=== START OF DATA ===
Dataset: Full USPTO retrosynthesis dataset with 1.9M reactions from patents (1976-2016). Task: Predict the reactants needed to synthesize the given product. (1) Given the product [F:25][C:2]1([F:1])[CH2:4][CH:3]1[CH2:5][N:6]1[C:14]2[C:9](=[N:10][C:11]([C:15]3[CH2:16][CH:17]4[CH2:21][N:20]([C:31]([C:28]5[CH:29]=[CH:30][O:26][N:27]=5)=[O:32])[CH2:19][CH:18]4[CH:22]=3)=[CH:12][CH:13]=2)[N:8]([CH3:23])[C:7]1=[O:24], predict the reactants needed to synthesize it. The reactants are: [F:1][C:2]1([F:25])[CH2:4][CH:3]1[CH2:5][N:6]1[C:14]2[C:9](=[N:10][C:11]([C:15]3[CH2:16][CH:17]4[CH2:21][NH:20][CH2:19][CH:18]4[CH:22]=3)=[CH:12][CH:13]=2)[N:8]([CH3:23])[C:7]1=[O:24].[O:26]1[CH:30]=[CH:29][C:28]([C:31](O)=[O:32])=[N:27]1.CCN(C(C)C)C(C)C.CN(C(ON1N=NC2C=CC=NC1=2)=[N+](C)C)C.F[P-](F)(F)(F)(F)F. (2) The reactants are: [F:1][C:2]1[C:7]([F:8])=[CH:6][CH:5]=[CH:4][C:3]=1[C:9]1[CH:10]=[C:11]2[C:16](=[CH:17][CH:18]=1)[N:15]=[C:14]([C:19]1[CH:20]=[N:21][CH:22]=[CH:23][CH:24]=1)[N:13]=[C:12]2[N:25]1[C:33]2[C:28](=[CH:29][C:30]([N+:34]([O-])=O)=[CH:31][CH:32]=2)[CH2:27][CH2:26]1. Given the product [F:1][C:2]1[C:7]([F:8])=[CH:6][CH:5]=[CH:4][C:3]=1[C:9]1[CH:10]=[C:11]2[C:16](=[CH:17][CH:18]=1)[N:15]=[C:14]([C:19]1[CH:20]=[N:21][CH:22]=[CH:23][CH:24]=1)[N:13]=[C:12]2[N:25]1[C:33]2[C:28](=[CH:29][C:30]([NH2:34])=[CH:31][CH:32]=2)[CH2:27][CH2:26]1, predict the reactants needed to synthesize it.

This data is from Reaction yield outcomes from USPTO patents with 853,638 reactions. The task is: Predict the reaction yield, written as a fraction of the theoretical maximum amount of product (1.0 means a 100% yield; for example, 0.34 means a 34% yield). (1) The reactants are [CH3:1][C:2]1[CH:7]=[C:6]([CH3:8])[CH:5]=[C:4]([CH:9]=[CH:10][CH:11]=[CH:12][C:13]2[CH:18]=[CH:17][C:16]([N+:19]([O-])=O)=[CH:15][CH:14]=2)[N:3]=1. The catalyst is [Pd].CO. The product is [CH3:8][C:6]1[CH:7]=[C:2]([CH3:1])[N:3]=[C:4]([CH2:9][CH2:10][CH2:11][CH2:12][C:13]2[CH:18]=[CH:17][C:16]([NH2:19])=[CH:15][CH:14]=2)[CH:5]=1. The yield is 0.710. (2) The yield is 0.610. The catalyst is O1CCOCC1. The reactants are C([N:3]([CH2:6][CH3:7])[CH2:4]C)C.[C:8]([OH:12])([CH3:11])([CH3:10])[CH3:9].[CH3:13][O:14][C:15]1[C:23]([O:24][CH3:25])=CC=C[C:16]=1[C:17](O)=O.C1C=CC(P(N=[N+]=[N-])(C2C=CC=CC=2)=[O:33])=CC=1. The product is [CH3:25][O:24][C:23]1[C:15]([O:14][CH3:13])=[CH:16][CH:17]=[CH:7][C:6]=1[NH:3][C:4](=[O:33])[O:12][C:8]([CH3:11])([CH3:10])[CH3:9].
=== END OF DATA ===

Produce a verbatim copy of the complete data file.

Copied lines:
Dataset: Full USPTO retrosynthesis dataset with 1.9M reactions from patents (1976-2016). Task: Predict the reactants needed to synthesize the given product. (1) Given the product [F:25][C:2]1([F:1])[CH2:4][CH:3]1[CH2:5][N:6]1[C:14]2[C:9](=[N:10][C:11]([C:15]3[CH2:16][CH:17]4[CH2:21][N:20]([C:31]([C:28]5[CH:29]=[CH:30][O:26][N:27]=5)=[O:32])[CH2:19][CH:18]4[CH:22]=3)=[CH:12][CH:13]=2)[N:8]([CH3:23])[C:7]1=[O:24], predict the reactants needed to synthesize it. The reactants are: [F:1][C:2]1([F:25])[CH2:4][CH:3]1[CH2:5][N:6]1[C:14]2[C:9](=[N:10][C:11]([C:15]3[CH2:16][CH:17]4[CH2:21][NH:20][CH2:19][CH:18]4[CH:22]=3)=[CH:12][CH:13]=2)[N:8]([CH3:23])[C:7]1=[O:24].[O:26]1[CH:30]=[CH:29][C:28]([C:31](O)=[O:32])=[N:27]1.CCN(C(C)C)C(C)C.CN(C(ON1N=NC2C=CC=NC1=2)=[N+](C)C)C.F[P-](F)(F)(F)(F)F. (2) The reactants are: [F:1][C:2]1[C:7]([F:8])=[CH:6][CH:5]=[CH:4][C:3]=1[C:9]1[CH:10]=[C:11]2[C:16](=[CH:17][CH:18]=1)[N:15]=[C:14]([C:19]1[CH:20]=[N:21][CH:22]=[CH:23][CH:24]=1)[N:13]=[C:12]2[N:25]1[C:33]2[C:28](=[CH:29][C:30]([N+:34]([O-])=O)=[CH:31][CH:32]=2)[CH2:27][CH2:26]1. Given the product [F:1][C:2]1[C:7]([F:8])=[CH:6][CH:5]=[CH:4][C:3]=1[C:9]1[CH:10]=[C:11]2[C:16](=[CH:17][CH:18]=1)[N:15]=[C:14]([C:19]1[CH:20]=[N:21][CH:22]=[CH:23][CH:24]=1)[N:13]=[C:12]2[N:25]1[C:33]2[C:28](=[CH:29][C:30]([NH2:34])=[CH:31][CH:32]=2)[CH2:27][CH2:26]1, predict the reactants needed to synthesize it.

This data is from Reaction yield outcomes from USPTO patents with 853,638 reactions. The task is: Predict the reaction yield, written as a fraction of the theoretical maximum amount of product (1.0 means a 100% yield; for example, 0.34 means a 34% yield). (1) The reactants are [CH3:1][C:2]1[CH:7]=[C:6]([CH3:8])[CH:5]=[C:4]([CH:9]=[CH:10][CH:11]=[CH:12][C:13]2[CH:18]=[CH:17][C:16]([N+:19]([O-])=O)=[CH:15][CH:14]=2)[N:3]=1. The catalyst is [Pd].CO. The product is [CH3:8][C:6]1[CH:7]=[C:2]([CH3:1])[N:3]=[C:4]([CH2:9][CH2:10][CH2:11][CH2:12][C:13]2[CH:18]=[CH:17][C:16]([NH2:19])=[CH:15][CH:14]=2)[CH:5]=1. The yield is 0.710. (2) The yield is 0.610. The catalyst is O1CCOCC1. The reactants are C([N:3]([CH2:6][CH3:7])[CH2:4]C)C.[C:8]([OH:12])([CH3:11])([CH3:10])[CH3:9].[CH3:13][O:14][C:15]1[C:23]([O:24][CH3:25])=CC=C[C:16]=1[C:17](O)=O.C1C=CC(P(N=[N+]=[N-])(C2C=CC=CC=2)=[O:33])=CC=1. The product is [CH3:25][O:24][C:23]1[C:15]([O:14][CH3:13])=[CH:16][CH:17]=[CH:7][C:6]=1[NH:3][C:4](=[O:33])[O:12][C:8]([CH3:11])([CH3:10])[CH3:9].